Couple of rules, if there’s a debit or credit to a balance sheet account except cash, where are they? They’re in the T accounts. If there’s a debit or credit to cash, where does it go? Generally, investing or financing. If there’s a debit or credit to an income statement account, gain, loss. Where does that go? Operating activities.
So, let’s do it again. Entries to the balance sheet account, T account. Debit or credit to cash, would go in the appropriate side of the T account, or on the schedule, generally investing, financing. Debit or credit to income statement accounts, go to operating activities for the statement.
Step four, unreconciled differences on the T account should be eliminated, with the off setting debit or credit going to the appropriate section of your statement of cash flows. And then if you’re problem calls for the direct method, then you can go back, and do that as well.
It says, “Direct method, complete the operating activities section of the statement, by using the income statement, and the related balance sheets. In all cases, complete the statement with sub totals for each section.” All right, so that’s what we’re going to do. I want to apply it now, in this class example.
So you’ll see here, and as I said, you can see a question like this, it could be a drag or drop, it could be a pop up screen, where you click on a box and it pops up. Either the debit’s or credits, and you have to pick which they are. Or it could be a dollar amount, so you have to pick which they are. So that’s what you need to think about.
All right, let’s read this through this question, and see what we got. It says, “The comparative balance sheet for Ruis Corporation at December 31, X1 and X0, is as follows: Ruis Corp, corporate balance sheet, December 31 X1X0.”
All right, so let’s start getting our brains kind of going. We start out cash. What is cash? That’s the whole statement of cash flows, right? That’s my operating activity, starts there and goes through. All right, so that’s cash. So we have 550 ending, 430 beginning, what’s the change in cash? $120,000, so cash went up by 120, so that’s my answer.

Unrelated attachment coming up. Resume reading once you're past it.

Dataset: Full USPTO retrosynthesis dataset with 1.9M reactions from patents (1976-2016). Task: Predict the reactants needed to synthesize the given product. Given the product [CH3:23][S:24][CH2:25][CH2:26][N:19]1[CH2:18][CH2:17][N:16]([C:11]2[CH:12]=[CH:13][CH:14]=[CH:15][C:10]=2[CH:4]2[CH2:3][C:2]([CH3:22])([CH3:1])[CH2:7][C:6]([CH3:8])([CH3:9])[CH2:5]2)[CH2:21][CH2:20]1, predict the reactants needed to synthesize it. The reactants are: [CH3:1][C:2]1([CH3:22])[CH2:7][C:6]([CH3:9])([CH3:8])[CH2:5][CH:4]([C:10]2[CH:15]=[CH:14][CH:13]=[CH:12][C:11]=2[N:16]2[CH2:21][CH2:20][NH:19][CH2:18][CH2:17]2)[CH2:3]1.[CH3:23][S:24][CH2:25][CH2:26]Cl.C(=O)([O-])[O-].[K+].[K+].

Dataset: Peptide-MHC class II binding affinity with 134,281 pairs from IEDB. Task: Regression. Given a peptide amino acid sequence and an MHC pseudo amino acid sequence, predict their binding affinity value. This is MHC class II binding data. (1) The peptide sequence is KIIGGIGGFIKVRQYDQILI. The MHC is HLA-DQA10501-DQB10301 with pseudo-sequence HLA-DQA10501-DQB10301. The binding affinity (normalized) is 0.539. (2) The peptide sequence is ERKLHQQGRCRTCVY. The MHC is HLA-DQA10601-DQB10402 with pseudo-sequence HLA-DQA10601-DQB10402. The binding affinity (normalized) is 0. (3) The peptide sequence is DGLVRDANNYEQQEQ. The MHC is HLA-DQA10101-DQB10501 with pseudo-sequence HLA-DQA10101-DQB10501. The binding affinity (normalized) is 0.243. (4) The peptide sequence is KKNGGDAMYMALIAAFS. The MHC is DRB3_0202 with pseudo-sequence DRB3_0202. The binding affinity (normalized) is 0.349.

I’ve got short term investments, they went up, what is that? Investments? Investing. Accounts receivable affects what? Operating. Inventory, operating. Long term investments? Investments. Plant assets, fixed assets, PP&E? Investments. Accumulate appreciation, operating. All right, total assets. Liabilities, accounts payable, operating. Dividends payable, interest received, dividends received, interest paid, operating. Dividends paid, or dividends paid, financing, because they go to the owners. Short term bank debt, borrowed money, financing. Long term debt, financing. Common stock, $10 par, we’ll circle that, because we’re going to need that later. $10, that’s financing. APEG, financing. Retained earnings could be what? Could be operating, or it could be financing. Right, because retained earnings could be the change in cash, or it could also be you paid out a dividend, okay. (00:05:58) ”The following initial transactions.” So, just get out brain going. “Net income was 790,” where’s that go? That’s a cash, net income would be the indirect method starting point, what does it close out into? Retained earnings, you hit the retained earnings T account. ”A long term investment was sold for 135.” So, cash in, investment out. “Cash dividends were declared.” Dividends are what? Financing. “Building costing 600, was sold.” Debit cash, credit building. “Equipment costing 110 was acquired.” Debit equipment, outflow cash. What kind of activity? Investing, right, you’re buying a building, buying land, investing. ”10,000 shares of stock were issued.” Cash, common stock, APEG, we learned that in stock holder’s equity. What kind of activity, money came in from issuing stock, what is it? Financing. “Prepare a statement of cash flows using the “indirect method, okay, and have a fabulous day.” All right, so what are my rules? My rules are, let’s first set up the statement of cash flows. So, you need a proper heading, statement of cash flows, Roger Co, for the year end of 12-31-X2 or whatever. Then, you’re going to have your operating activities. Operating activities. Then, I’m going to have a debit, credit, and a delta, for change. Then, we’re going to have, skip a lot, investing activities, and then the same debit, credit, change. Then I’ll have financing activities, debit, credit, change. Net increase in cash, which is my answer. Cash went up by how much? 120, plus beginning cash was 430, equals ending cash of 550. Okay, so notice the 120 is the answer.